by Alfred Scott
This article appeared in the September 1989 Falco Builders Letter.
"Thor! How many times do I have to tell you? Don't... eat... the SPRUCE!"
Thor is a large Doberman who for the past nine years has been Joel Shankle's constant companion while he builds his Falco. Thor is an impossibly gentle soul, and he has never understood why certain types of wood hold such importance for Joel. And for Joel this adds a degree of risk that one day he might come home to find that his dog ate his aileron.
Joel Shankle first appeared on the Falco scene back in 1980, not long after we had started selling plans for the Falco. Joel flies for American Airlines and lives on a private grass strip in Culpeper, Virginia. It's one of those little out-of-the-way spots where airline pilots live, within commuting distance of a major airport. Houses, hangars and a grass strip-the necessities of life. Joel already had built a house and a hangar, in which he kept the old Ford tractor to mow the strip and "Darrel Stinson," an old Stinson Station Wagon that Joel uses for puttering around the countryside.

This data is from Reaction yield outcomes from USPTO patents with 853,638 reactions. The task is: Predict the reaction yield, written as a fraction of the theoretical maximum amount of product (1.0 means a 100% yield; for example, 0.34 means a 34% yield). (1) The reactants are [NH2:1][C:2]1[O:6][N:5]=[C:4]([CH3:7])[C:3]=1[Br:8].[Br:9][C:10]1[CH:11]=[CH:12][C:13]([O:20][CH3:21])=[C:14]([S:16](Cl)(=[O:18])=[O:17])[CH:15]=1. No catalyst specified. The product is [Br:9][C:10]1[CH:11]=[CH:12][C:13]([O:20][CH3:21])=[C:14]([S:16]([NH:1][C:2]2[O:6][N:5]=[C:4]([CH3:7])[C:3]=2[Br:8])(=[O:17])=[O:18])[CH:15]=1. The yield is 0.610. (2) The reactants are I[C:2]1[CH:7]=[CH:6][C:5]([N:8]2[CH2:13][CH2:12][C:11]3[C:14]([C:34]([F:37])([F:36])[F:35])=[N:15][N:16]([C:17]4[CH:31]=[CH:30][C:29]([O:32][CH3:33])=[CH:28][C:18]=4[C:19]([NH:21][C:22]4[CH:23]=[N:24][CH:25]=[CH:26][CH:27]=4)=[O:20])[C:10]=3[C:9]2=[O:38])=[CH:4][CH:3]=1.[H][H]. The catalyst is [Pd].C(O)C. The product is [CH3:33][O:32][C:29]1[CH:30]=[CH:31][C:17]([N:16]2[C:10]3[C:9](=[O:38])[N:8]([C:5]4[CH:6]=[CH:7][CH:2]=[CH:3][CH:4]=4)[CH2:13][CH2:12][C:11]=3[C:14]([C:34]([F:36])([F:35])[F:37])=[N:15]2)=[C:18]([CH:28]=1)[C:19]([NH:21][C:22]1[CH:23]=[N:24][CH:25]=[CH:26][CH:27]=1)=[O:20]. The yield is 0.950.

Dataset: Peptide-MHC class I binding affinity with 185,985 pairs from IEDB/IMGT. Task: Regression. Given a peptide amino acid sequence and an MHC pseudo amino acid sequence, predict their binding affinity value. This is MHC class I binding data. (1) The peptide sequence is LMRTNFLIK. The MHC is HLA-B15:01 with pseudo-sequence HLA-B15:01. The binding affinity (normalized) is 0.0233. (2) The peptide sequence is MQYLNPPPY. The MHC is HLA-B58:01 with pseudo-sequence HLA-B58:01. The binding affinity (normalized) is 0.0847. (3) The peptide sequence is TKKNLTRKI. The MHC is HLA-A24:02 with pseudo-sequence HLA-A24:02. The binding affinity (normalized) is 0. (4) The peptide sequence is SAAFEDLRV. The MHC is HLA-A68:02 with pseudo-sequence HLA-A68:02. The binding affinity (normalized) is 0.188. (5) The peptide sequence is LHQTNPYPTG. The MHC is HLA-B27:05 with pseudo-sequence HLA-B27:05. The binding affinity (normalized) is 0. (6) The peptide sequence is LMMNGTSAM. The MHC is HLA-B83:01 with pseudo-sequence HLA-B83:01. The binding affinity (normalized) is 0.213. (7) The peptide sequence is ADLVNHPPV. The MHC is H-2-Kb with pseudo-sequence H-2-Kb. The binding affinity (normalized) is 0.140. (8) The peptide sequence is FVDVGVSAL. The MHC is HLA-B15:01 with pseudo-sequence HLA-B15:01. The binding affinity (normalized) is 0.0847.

Joel started construction in October 1980 and made his first parts, the smallest fin and rudder ribs, sitting at the kitchen table. He even posed for a picture and Carolyn Shankle quietly slipped the photo from Joel's Falco album so that we could include it here. She sent along a note that said, "It doesn't seem possible that such a beautiful aircraft could begin with such a small, insignificant part. But just think, nine years later we're still friends and talking to each other and, of course, I'm mightly proud of Joel for his perserverance, his creative talents and above all his patience."
Throughout the first winter, Joel busied himself making wood parts in the basement and kitchen, and then in the spring he moved the Falco building operation down to the hangar. Son Mike made a giant sign-"Welcome to Falco Country, Completion Date 2000"-that hung prominently on the hangar wall. I was mystified at why Joel would make all of his wood parts when there were kits available, but Joel used to explain that he had always wanted to build an airplane, that he was only going to build one airplane in his life, and he wanted to make all of the parts.